With a stay at Hard Rock Hotel and Casino featuring HRH Tower Suites in Las Vegas (East of The Strip), you'll be minutes from National Atomic Testing Museum and University of Nevada-Las Vegas. This 4-star resort is within close proximity of Thomas and Mack Center and University of Nevada-Las Vegas.
Make yourself at home in one of the 1503 air-conditioned rooms featuring minibars and CD players. Wired and wireless Internet access is complimentary, and plasma televisions with pay movies provide entertainment. Bathrooms have designer toiletries and hair dryers. Conveniences include safes and desks, and housekeeping is provided daily.
Rec, Spa, Premium Amenities
Take time to pamper yourself with a visit to the full-service spa. Gambling sorts can try their luck at the casino, while others may prefer a casino or a nightclub. This resort also features concierge services, gift shops/newsstands, and a hair salon.
Enjoy a meal at a restaurant or in a coffee shop/café. Or stay in and take advantage of the resort's 24-hour room service. Relax with your favorite drink at a bar/lounge or a poolside bar.
Business, Other Amenities
Featured amenities include limo/town car service, business services, and audiovisual equipment. Event facilities at this resort consist of conference/meeting rooms, small meeting rooms, and a ballroom. Free self parking is available onsite.
Burrowed inside Treasure Island Hotel and Casino is Kahunaville Island Restaurant & Party Bar?a triple-threat dining, drinking, and party venue boasting big-island flair-style bartending and an epic selection of rums. The flashy mixologists "transcend the typical role of a bartender and become a source of entertainment," writes Justin Lawson for Vegas.com. Bedazzled bartenders such as Essie from Stockholm and Nicola from Milan turn ordering a tropical cocktail into an acrobatic exhibition of flipping bottles, throwing flames, and convincing pimento olives to jump rope. Meanwhile, seasoned chefs whip up eclectic eats that feature Mediterranean, Caribbean, and Asian flavors sprinkled over steaks, seafood, and burgers.
The restaurant sports a tiki-hut motif, its faux palm leaves shading diners as they nosh at vibrant tables of blue, green, yellow, and orange patterns. A stone water wall glows phosphorescent, while stone pillars accept the snug embrace of flowery vines and confused tree-huggers. Outside, patrons enjoy mixed drinks on the patio under huge palm trees or beside a sapphire pool. On Wednesday?Sunday, DJs add an upbeat soundtrack while patrons dine and view sporting events on one of three projection screens or 22 HD flat-screen TVs.
When Samuel Vaughan Merrick and William H. Keating brought The Franklin Institute to life in 1824, it was to honor the life and achievements of Renaissance man Benjamin Franklin. In the decades since, the Institute has hosted further forward thinkers such as Nikola Tesla, who demonstrated wireless telegraphy in 1893, and helped advance science and technology, hosting the first public demo of an all-electronic TV system in 1934.
It may have been obvious enough to inspire a television theme song, but it's true: sometimes, you do just want to go where everybody knows your name. If that's the case, a trip to the Brentwood Cafe and Tavern might give you the camaraderieie you seek. This homey neighborhood watering hole is always abuzz with activity, whether it's from the office workers stopping in for a quick beer or the weekend party crowd knocking back a few expertly made cocktails. The bar hosts both afternoon and late-night happy hours, and entices guests to stay for another round with a full array of electronic gaming options.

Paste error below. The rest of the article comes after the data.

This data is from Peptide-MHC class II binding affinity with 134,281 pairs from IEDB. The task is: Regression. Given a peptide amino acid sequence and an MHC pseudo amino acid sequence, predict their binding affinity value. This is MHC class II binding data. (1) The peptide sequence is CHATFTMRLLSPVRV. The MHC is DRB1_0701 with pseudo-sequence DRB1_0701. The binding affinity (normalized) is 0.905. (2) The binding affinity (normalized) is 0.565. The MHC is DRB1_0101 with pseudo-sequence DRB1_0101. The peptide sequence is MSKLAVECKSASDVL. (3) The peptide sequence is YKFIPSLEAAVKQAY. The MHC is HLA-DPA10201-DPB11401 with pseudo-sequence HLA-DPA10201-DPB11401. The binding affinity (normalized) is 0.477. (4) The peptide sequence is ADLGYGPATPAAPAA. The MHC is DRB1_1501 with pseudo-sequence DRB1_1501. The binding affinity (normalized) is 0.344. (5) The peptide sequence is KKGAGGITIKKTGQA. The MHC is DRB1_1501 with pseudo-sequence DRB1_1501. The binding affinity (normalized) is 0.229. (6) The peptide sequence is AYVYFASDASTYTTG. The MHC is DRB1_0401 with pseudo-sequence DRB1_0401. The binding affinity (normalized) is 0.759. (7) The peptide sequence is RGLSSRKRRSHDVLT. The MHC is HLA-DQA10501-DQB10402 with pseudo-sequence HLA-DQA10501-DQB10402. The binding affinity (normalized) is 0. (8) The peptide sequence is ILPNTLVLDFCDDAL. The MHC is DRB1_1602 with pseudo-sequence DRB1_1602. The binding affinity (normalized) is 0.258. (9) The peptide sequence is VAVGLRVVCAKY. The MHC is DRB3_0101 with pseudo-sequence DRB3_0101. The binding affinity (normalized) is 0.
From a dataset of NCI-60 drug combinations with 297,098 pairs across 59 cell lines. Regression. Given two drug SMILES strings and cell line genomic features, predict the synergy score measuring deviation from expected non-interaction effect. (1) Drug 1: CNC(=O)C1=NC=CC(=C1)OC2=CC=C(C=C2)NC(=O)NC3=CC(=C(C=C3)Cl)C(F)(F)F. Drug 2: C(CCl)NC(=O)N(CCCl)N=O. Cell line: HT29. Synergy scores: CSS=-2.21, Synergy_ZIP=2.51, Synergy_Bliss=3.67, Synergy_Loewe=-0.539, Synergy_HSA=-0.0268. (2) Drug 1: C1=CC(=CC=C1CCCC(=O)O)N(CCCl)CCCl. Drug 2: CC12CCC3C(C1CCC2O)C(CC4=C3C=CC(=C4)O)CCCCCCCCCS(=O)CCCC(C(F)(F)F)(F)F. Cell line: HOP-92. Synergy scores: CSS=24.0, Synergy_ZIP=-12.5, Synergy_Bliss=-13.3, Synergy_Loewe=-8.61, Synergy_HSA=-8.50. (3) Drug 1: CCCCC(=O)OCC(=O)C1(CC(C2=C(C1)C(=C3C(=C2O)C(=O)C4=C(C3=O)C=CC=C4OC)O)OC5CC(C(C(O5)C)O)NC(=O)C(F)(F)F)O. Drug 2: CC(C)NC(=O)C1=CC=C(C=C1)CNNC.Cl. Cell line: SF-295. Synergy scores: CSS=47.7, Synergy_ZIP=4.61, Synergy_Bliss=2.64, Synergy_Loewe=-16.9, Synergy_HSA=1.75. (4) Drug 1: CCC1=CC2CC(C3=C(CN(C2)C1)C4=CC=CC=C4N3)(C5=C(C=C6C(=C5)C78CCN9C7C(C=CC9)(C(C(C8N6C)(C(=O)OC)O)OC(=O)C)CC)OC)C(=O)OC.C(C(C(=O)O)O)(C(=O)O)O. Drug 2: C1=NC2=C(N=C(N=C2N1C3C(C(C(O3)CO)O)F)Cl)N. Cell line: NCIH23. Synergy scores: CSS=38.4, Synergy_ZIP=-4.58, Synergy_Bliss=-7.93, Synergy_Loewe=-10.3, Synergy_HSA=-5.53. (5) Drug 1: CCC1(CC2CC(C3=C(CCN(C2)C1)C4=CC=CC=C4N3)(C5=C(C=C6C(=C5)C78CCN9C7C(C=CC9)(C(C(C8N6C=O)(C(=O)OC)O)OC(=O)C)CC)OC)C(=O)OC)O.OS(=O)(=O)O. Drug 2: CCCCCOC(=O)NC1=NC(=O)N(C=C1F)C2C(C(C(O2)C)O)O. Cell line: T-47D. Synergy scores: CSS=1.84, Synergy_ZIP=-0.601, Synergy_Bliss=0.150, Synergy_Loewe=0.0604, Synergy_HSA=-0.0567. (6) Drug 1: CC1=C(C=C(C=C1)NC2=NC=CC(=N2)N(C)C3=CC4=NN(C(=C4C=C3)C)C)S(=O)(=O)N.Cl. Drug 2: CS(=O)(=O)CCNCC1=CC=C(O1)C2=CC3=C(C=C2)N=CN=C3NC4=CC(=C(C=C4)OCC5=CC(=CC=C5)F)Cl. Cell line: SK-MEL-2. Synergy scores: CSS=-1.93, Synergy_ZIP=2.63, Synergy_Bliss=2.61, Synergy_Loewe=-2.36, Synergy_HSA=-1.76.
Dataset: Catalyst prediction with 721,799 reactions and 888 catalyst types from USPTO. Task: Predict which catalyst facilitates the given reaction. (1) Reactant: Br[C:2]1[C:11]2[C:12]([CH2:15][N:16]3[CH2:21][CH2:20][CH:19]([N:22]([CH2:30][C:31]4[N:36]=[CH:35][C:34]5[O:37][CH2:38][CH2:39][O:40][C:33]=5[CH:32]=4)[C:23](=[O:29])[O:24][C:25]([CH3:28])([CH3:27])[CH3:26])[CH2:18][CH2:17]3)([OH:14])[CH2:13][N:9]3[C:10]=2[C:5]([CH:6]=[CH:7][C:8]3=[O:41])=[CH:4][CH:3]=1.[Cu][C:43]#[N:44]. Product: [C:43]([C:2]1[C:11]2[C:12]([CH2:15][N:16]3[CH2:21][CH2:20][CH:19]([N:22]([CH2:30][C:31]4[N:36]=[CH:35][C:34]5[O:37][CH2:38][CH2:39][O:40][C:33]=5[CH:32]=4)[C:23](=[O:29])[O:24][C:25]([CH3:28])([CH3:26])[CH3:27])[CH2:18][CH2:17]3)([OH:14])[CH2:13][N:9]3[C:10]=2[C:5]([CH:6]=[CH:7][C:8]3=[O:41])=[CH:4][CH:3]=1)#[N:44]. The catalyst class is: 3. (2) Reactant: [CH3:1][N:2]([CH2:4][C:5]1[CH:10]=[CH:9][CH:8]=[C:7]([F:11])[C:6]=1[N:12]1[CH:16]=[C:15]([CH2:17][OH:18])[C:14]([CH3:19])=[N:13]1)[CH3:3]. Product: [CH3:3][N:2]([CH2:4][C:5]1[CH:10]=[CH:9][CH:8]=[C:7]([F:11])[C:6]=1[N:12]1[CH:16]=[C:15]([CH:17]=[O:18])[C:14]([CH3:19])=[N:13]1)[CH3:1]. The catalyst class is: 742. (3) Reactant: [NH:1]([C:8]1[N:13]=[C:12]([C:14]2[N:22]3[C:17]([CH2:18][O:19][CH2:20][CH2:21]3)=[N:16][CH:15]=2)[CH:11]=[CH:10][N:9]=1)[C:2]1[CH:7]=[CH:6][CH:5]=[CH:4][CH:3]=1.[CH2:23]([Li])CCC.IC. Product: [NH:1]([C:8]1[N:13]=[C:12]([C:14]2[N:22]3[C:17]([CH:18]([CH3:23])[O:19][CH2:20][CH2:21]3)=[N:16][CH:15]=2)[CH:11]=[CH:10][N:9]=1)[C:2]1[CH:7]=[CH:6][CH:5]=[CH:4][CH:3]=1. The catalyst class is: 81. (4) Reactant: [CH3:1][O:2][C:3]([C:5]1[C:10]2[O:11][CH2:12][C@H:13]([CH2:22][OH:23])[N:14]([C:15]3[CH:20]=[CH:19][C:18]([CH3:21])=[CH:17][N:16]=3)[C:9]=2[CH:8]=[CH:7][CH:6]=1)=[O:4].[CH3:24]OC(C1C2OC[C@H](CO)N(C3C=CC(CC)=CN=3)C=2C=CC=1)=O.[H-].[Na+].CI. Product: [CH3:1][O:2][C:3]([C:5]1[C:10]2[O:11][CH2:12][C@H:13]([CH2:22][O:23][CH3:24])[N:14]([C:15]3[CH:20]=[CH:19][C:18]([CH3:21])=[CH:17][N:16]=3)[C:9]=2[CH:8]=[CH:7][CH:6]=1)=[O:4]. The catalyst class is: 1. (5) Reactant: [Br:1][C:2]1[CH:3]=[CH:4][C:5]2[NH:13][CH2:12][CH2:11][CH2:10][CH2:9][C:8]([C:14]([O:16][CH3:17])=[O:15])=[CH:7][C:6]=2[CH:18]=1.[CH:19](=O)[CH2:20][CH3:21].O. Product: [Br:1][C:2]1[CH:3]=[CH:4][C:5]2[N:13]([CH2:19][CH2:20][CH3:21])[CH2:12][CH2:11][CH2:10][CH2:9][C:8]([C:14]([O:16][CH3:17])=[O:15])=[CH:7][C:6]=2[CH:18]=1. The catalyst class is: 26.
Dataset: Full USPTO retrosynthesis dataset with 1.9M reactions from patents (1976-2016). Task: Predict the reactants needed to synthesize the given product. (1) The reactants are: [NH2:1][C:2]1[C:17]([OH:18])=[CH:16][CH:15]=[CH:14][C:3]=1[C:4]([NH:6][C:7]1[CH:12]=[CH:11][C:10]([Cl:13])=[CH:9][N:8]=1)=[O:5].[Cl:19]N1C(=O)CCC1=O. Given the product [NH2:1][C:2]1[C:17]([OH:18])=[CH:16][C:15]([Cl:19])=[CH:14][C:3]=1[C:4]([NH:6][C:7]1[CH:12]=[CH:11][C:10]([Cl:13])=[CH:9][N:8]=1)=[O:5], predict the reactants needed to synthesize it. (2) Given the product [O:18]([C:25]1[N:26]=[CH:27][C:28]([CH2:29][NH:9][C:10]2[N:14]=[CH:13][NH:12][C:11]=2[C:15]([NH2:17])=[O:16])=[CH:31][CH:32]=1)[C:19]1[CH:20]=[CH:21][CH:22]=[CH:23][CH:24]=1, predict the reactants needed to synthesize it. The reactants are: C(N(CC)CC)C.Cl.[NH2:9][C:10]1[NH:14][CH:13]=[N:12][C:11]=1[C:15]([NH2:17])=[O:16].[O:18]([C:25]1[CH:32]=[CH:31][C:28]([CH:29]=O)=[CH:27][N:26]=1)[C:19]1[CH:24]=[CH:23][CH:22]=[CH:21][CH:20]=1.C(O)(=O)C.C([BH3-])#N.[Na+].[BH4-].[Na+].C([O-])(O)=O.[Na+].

However, the well-stocked bar is just part of the attraction. The Brentwood also boasts a full kitchen, which turns out appetizers, burgers, stone-fired pizza, and breakfasts 24 hours a day. The cafe also plays host to nightly dinner specials, which range from thick-cut top sirloin to salmon served in a house-made dill caper sauce. Dinner guests can take their meals in the spacious dining room, or on an outdoor patio equipped with two cozy fireplaces.
Aces & Ales blends pub-style comfort food and a rotating selection of 22 artisanal beers on tap with musical entertainment, fusing the passions of owner Keri Kelli, craft beer enthusiast and former guitarist for rock legend Alice Cooper. Plucking out distinctive pours more precisely than a neophyte harpist learning "Stairway to Heaven," the staff lines up select imperial stouts and hefeweizens to escort gastropub-inspired bites such as Belgian-style fries with bacon and blue cheese or homemade Maryland crab cakes. The bar's 14 plasma TVs, meanwhile, catch diners' eyes with 55 inches of pro-sports action. A classically trained robot moonlighting as a jukebox emanates waves of nostalgia and patron-selected tunes before local bands take the stage to test the stability of the exposed brick walls, which have previously resonated with the voice of Alice Cooper himself.
Queen Victoria Pub dishes up traditional British sandwiches, pies, and entrees 24 hours a day. Secret-recipe beer batter envelops crispy fried fish paired with British chips, and bangers join mashed potatoes and baked beans for teatime and soft-spoken discussions in which the word “balderdash” is politely thrown around. Savory pies are baked in-house with combos such as meat and mushrooms, steak and kidney, and cheese and onion beneath tender puff-pastry crusts. Whether sidled up to the bar or nestled in their seats, guests quench thirsts with 20-ounce brews such as London Pride, Harp, and Smithwick's while surveying British sports on the televisions and absorbing sound waves emitted by the resident Beatles cover-band, Revolver, who plays every Wednesday through Saturday from 9 p.m. to midnight.